Haven Hospital is anything but thanks to the iron rule of the Matron, so the long serving patients decide to take over and run things their way.
This second Carry On film was an even bigger hit than the first, dominating the UK Box Office of 1959 and making an impact in the States too. It led to a five-year contract for producer/director team Gerald Thomas and Peter Rogers to turn out similar films – which they did at the rate of at least two a year ad naseum.
The main plot revolves around the romance of soon-to-be golden girl Shirley Eaton and Terence Longdon, but the future stars of the series were already making their presence felt. So while Kenneth Williams was only booked in a supporting role as a sneering intellectual and Hattie Jacques was sparsely used as the over-bearing matron, it was these characters that were to come to the fore in later episodes.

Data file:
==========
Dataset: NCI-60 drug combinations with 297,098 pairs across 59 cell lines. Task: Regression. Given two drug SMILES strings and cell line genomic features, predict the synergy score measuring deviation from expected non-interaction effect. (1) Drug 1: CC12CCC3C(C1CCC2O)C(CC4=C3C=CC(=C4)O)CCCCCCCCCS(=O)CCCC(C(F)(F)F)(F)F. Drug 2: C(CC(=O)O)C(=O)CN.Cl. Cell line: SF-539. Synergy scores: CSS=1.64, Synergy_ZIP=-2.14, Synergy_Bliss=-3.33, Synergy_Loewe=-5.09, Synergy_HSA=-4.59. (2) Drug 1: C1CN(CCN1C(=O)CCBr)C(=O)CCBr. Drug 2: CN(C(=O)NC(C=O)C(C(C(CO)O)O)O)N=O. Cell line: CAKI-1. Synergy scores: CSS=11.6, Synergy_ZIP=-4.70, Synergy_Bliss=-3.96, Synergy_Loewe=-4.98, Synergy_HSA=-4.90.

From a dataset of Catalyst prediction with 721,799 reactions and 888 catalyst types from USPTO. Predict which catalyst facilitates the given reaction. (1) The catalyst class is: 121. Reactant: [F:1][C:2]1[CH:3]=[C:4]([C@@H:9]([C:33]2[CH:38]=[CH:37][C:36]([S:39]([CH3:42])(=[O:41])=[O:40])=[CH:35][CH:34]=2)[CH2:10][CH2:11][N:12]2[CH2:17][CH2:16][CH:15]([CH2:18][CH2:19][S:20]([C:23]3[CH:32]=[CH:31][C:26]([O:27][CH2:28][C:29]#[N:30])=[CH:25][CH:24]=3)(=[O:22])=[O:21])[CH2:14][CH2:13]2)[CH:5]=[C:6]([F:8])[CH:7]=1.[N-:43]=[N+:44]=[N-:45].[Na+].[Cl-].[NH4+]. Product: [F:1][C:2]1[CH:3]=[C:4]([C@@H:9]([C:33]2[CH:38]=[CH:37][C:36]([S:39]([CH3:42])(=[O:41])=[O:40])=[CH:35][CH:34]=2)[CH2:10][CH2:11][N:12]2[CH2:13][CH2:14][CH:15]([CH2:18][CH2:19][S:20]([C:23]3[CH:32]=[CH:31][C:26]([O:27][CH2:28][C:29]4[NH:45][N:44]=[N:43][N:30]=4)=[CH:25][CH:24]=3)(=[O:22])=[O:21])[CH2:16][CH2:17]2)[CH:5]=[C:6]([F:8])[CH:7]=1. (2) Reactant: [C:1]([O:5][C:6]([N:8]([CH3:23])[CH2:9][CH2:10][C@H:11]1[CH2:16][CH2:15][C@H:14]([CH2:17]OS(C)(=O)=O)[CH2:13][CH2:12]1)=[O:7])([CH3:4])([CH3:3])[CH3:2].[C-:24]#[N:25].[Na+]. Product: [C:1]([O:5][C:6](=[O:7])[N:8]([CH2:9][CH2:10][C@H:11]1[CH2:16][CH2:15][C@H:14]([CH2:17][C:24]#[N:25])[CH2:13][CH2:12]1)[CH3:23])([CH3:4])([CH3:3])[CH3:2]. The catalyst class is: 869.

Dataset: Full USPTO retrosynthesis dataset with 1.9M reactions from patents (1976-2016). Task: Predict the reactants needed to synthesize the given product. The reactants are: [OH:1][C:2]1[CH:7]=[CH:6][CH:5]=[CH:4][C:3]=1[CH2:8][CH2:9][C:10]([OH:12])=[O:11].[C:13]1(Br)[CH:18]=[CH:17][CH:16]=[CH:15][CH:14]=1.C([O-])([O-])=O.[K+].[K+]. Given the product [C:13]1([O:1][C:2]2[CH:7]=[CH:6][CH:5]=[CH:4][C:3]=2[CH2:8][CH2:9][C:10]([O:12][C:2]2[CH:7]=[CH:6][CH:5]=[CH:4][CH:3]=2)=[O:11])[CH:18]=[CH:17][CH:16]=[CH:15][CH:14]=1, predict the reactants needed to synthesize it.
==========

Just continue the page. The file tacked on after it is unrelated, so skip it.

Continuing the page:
Interesting too to watch one of the longest lasting players Joan Sims, cast for the first time here in the “pretty girl” role and then see her 24 films down the line, when other prettier young things had taken her place, transmuted into a Jacquesite. Time was less kind to the Carry On females than the males.
The humour is less bawdy than it became – although the daffodil rectral thermometer joke probably troubled the censors (and was rumoured to have bothered Hyde-White’s agent too). The sketch-like nature of the various goings-on in the hospital meant it was consistently funny and it is with good reason that this remains one of the most fondly remembered outings for the gang.
Milder than many of the later ones but this second one really set the form.